Unintentional perfection: pic.twitter.com/LQvMb2WfFB
— CGP Grey (@cgpgrey) October 1, 2014
Wednesday, October 1, 2014
"Consumer choice could make teaching a true profession," writes John E. Coons, professor of law emeritus at UC Berkeley, "creating a personal bond of contract between the teacher and the family that has freely chosen that school, hence that teacher."
Rabbi David Zwiebel, executive vice president of Agudath Israel of America, says “the Orthodox Jewish community in particular has come to see Jewish education as the key to Jewish survival.”
Tuesday, September 30, 2014
The Daily Signal has the story.
I've previously called attention to some thoughts on school choice from Matthew Lynch, an education professor at Langston University. I now commend to your attention a new piece by Dr. Lynch over at The Huffington Post. He writes:
Giving parents the freedom to choose their child's school is a movement that strives to improve education at ALL schools through the old-fashioned business concept of competition. Public charter and magnet schools are tuition free, just like public schools, but must make some promises in their contracts in order to stay open. If these schools of choice habitually do not reach their goals, they close. Can the same be said of public schools?
Monday, September 29, 2014
Thursday, September 25, 2014
I'm not sure why the government-run schools in Putnam City need M-14 and M-16 assault rifles, though I suppose we should be grateful that no Oklahoma school district has (yet) stocked up on grenade launchers or mine-resistant, ambush-protected vehicles. I guess schools are truly starting to realize that, as education reporter Mike Antonucci quipped, there's a war going on.
On the CBS affiliate in Oklahoma City, Pat McGuigan reminds us that parents and private schools can serve as early childhood educators.
Wednesday, September 24, 2014
Tuesday, September 23, 2014
Oklahoma's latest A-F report cards are out, and many in the public-education community are up in arms. Not about the disappointing results, mind you, but about the report cards themselves. But as The Oklahoman notes in an excellent editorial, at this point denial just looks silly.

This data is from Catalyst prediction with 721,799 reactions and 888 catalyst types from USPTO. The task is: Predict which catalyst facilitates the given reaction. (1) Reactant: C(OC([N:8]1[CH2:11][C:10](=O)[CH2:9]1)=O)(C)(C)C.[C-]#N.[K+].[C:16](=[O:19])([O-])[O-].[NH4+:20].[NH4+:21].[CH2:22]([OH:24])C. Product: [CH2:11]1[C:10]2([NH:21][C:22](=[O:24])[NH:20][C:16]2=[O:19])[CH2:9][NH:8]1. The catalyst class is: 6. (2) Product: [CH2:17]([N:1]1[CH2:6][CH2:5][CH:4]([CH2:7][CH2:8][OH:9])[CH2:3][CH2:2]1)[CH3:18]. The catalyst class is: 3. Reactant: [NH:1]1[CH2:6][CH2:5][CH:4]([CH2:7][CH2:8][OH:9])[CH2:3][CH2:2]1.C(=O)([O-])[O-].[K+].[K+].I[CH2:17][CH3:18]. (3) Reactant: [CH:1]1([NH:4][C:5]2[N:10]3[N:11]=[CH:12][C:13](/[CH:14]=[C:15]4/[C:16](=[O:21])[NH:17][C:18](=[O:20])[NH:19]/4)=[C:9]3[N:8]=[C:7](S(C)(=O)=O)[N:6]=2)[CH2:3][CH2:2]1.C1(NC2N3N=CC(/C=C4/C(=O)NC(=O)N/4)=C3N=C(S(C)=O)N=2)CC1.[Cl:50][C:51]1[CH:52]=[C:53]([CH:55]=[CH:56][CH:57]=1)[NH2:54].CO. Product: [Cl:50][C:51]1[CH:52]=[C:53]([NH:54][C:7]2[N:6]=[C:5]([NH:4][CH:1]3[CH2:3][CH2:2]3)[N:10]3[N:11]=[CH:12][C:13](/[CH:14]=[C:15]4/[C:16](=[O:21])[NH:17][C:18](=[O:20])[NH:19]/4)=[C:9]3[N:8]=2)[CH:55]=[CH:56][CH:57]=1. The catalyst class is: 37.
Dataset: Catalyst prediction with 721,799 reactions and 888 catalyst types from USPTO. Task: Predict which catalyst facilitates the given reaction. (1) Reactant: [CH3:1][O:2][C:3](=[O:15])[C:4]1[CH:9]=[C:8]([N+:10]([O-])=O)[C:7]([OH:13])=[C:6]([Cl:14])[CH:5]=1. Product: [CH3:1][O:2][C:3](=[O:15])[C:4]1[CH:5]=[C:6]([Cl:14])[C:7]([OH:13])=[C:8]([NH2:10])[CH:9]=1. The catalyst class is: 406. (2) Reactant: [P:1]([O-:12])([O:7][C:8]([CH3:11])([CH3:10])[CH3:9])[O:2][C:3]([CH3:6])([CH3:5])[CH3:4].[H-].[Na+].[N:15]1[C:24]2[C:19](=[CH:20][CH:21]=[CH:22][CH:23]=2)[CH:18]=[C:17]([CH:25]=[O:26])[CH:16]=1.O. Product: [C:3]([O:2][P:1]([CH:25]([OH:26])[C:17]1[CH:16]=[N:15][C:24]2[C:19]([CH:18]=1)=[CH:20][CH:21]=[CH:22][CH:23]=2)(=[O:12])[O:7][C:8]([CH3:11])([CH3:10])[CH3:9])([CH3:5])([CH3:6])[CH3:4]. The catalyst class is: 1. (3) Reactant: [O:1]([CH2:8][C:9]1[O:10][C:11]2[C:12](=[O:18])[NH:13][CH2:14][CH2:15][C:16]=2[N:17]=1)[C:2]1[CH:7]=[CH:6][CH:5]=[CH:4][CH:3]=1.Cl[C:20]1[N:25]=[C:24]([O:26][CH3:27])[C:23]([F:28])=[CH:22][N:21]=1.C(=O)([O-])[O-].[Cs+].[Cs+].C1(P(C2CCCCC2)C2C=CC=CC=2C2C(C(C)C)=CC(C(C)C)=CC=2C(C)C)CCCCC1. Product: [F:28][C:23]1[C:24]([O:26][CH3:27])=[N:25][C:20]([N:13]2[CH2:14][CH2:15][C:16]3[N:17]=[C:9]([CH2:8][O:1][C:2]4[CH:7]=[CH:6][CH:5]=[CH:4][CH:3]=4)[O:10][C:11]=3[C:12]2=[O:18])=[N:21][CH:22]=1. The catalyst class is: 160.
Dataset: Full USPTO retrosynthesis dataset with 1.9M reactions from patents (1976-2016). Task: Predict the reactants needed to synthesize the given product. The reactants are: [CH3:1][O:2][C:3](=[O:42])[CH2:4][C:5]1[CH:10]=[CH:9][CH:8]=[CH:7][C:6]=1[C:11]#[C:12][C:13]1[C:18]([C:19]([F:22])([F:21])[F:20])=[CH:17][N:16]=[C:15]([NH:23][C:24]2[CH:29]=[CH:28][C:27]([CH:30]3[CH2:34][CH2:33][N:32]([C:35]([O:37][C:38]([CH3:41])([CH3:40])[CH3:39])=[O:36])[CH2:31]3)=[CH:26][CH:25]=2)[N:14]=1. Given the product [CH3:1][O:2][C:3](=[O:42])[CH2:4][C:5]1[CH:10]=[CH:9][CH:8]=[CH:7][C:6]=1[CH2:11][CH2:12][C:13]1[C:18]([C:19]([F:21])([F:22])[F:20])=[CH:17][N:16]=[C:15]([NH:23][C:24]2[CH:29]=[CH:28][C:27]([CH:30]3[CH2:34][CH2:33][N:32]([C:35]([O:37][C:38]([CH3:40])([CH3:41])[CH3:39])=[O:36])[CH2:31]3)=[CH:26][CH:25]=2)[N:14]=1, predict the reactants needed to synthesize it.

Here’s the problem for critics of A-F school grading: Numerous independent measurements also suggest Oklahoma is failing many students.
Just 22 percent of Oklahoma graduating seniors in 2014 demonstrated college and career readiness in all four core subjects on the ACT college entrance exam — English, reading, science and math — according to ACT's 2014 Condition of College and Career Readiness report. And roughly one-fourth of seniors didn’t take the ACT.
A recent U.S. Chamber of Commerce Foundation report gave Oklahoma failing grades for academic achievement, academic achievement by low-income and minority students, and international competitiveness. Oklahoma also got D’s for post-secondary and workforce readiness, parental options and data quality.
The “Quality Counts” report from Education Week found just 13.6 out of every 100 Oklahoma students taking advanced placement tests achieve a high score. That’s about half the national average.
The percentage of Oklahoma students rated “proficient” or better on National Assessment of Educational Progress (NAEP) tests for reading and math in the fourth and eighth grades is below the national average, in some cases substantially lower. Students in neighboring Arkansas, Kansas and Missouri outperform Oklahoma students in NAEP math and reading proficiency. And a much larger share of students in Arkansas and Texas achieved high AP scores.
According to the National Center for Education Statistics, about 39 percent of Oklahoma high school graduates who attend college take at least one remedial course (meaning they have to retake high school classes).
Those wishing to serve in the military must achieve a minimum score on the ASVAB test to enlist. A 2010 Education Trust report, which examined ASVAB results from 2004 to 2009, found that 23.2 percent of Oklahoma high school graduates (including 39.5 percent of black students) failed.
Other measurements could be cited — when stacked up internationally, for example, Oklahoma's schools are even worse than you think — but the point is made. The monopoly schools have a long way to go. And as The Oklahoman notes, "Denial is a poor battle plan for school improvement."
KOCO has the story.
Monday, September 22, 2014
Oklahoma national committeeman Steve Fair says money is not the answer.